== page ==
Frank hits the gas. ‘I want Blondie to top the bill at a massive one-day pop extravaganza I’m promoting at Stamford Bridge, the home of Chelsea Football Club. Here’s the deal. We’ll fly the band over on Concorde . . .’ I suddenly feel very cool when he says, ‘We’ll’. Chris and Debbie seem to like the supersonic words he’s speaking. They start to listen more intently. This is going well.

‘Then we’ll---’

The phone rings.

‘Excuse me just a moment,’ says Chris.

Frank starts to make small-talk with Debbie as Chris picks up the phone.

‘He’s the guy who did what?’ We all turn and look at Chris. He stares at me wide-eyed. After a few moments without saying another word he hangs up.

‘That was Clem.’ He’s talking only to me. ‘He says you’re the guy who interviewed them in New York a few months back. They didn’t like what you wrote about them, man. I haven’t read it but I know they were pretty pissed. They’re sending a couple of guys up to throw you out.’

He turns to Debbie. ‘Shit, I don’t know how these guys were allowed up here in the first place. Who arranged this?'

This Montcalm moment is a doozie. Why me?

‘Er, I’m sorry about this, Frank,’ I say, still in a state of apoplexy and frantically trying to remember what I’d actually written that had caused such consternation.

‘Don’t worry.’ He’s taking it nobly.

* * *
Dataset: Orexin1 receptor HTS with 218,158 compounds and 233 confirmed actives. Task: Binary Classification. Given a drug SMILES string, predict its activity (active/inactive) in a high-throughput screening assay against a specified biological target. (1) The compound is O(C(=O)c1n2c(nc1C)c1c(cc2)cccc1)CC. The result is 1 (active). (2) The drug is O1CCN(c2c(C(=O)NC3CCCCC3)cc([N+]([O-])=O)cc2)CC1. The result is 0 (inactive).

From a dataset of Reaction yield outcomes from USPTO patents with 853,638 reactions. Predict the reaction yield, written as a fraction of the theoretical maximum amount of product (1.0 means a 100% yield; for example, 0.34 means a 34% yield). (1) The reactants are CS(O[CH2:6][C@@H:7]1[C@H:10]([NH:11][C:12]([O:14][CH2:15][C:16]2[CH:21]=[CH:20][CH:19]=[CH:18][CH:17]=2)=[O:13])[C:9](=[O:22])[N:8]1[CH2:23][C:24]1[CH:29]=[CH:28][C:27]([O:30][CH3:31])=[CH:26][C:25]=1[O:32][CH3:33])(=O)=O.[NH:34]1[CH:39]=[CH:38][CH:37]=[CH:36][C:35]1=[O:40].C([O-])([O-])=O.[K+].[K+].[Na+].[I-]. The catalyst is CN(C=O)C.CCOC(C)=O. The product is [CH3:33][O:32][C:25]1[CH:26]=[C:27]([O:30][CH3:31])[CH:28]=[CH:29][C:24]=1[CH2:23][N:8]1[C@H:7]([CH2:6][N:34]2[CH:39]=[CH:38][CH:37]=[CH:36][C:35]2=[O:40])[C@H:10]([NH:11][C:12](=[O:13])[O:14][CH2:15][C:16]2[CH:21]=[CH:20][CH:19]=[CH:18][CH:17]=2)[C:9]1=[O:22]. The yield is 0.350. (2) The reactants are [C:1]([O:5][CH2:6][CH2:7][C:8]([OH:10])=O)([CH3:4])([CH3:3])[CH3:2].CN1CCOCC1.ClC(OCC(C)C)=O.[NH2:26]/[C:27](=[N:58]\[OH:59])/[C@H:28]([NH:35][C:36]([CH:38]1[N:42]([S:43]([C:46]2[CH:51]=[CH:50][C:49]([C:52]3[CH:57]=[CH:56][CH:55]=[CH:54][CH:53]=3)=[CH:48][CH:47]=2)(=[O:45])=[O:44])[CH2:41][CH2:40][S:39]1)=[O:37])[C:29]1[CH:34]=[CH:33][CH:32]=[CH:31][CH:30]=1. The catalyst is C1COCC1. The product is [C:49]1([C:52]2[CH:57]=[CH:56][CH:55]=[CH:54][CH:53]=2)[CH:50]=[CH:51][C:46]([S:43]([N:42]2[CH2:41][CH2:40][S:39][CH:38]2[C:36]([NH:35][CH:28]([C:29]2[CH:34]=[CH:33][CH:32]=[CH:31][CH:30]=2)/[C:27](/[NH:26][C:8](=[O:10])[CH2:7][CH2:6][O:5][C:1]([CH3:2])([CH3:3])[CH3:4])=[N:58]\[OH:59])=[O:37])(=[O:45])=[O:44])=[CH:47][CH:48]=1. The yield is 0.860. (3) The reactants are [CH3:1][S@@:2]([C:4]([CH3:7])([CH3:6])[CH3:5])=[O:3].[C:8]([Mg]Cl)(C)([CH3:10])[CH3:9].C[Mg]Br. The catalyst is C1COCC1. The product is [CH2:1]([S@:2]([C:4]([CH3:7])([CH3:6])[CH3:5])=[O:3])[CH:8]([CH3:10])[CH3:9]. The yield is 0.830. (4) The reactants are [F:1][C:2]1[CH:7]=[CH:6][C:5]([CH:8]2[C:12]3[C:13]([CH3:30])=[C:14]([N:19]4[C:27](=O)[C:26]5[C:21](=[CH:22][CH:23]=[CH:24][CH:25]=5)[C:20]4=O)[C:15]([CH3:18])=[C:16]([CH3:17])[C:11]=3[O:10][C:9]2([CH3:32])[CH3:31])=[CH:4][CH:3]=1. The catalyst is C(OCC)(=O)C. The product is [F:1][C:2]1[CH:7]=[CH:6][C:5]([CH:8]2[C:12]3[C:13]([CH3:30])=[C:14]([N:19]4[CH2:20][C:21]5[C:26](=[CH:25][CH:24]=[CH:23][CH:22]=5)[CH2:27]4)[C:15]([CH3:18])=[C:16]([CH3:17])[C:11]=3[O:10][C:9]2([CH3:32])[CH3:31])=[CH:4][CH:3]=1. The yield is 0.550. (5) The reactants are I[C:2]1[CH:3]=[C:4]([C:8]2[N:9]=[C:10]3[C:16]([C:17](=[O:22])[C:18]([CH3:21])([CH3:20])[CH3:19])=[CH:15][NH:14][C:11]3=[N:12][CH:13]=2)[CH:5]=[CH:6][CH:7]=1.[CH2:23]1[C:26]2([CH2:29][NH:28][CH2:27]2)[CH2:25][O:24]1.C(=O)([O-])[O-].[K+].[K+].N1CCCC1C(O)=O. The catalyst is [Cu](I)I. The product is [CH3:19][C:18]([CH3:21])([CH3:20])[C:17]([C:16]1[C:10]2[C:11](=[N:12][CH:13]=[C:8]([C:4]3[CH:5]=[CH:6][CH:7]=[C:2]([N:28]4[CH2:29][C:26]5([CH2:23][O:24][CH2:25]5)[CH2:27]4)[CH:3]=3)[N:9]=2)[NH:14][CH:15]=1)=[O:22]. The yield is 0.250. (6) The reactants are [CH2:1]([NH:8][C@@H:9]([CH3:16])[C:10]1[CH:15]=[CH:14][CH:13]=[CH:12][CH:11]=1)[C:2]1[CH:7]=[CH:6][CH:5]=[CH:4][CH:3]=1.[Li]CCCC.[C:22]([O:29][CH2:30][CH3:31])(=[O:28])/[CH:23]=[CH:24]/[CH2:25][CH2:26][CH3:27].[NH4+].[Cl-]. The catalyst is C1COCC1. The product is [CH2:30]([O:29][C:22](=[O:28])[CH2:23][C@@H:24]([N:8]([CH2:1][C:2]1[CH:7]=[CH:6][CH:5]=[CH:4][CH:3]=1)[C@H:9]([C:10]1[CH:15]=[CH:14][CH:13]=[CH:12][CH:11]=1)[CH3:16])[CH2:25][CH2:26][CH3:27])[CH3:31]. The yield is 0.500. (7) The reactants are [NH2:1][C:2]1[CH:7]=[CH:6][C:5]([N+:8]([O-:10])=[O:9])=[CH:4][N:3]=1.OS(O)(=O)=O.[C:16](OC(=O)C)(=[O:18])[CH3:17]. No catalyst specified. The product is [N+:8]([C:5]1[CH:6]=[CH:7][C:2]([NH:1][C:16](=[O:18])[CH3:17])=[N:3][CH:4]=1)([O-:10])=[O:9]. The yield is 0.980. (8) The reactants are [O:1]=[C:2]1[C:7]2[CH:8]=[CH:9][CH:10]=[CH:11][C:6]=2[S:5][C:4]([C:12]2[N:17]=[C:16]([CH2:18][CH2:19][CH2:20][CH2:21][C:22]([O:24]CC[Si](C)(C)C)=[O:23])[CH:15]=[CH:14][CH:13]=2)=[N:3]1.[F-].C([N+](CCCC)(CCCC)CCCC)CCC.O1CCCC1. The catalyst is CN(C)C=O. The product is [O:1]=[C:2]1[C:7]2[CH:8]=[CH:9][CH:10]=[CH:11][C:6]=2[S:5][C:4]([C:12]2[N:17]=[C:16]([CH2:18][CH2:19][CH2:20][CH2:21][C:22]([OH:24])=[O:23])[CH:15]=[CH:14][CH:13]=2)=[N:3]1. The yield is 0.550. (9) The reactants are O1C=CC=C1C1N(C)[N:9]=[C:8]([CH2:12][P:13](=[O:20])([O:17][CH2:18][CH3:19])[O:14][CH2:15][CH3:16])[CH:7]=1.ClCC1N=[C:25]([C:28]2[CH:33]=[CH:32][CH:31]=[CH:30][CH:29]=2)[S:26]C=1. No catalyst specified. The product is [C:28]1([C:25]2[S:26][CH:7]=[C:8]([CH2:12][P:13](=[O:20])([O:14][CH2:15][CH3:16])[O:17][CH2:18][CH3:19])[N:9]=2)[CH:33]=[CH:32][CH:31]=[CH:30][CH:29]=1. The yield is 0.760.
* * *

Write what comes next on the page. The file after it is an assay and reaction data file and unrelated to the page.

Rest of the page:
There’s a loud knock at the door.

I fear the worst. Frank and I had fought each other as kids − now we’re united against a common foe: Blondie bouncers.

Chris opens the door. There’s an exchange of words in the hallway.

He comes back into the room and says the guys outside want a word with me.

I go out. Frank, gratifyingly, watches my back.

A big guy in a black jacket, with the word `Security’ emblazoned across the back in large letters the colour of blood, is waiting. His colleague, similarly attired, stands a few feet away.

‘Is that guy you’re with Frank Warren?’ asks the first guy like it was Mick Jagger or Dustin Hoffman. Shit, Frank from my flats was a media celebrity. The boxing shows at the Rainbow were proving to be his stepping stones to fame. He really has caught the public’s imagination

I try to say, ‘Yes,’ like Al Pacino, but it comes out sounding more like John Inman.

‘I thought so,’ says the guy. ‘Look, we’ve just been asked by the band to throw you out but I don’t want any trouble with you or Mr Warren. I’ve seen you around at concerts and I know
you’re kosher. I don’t know what it was you wrote about those guys but they’re pretty fucked-off. I’ll leave it up to you but I think, honestly, it would be better if you left.’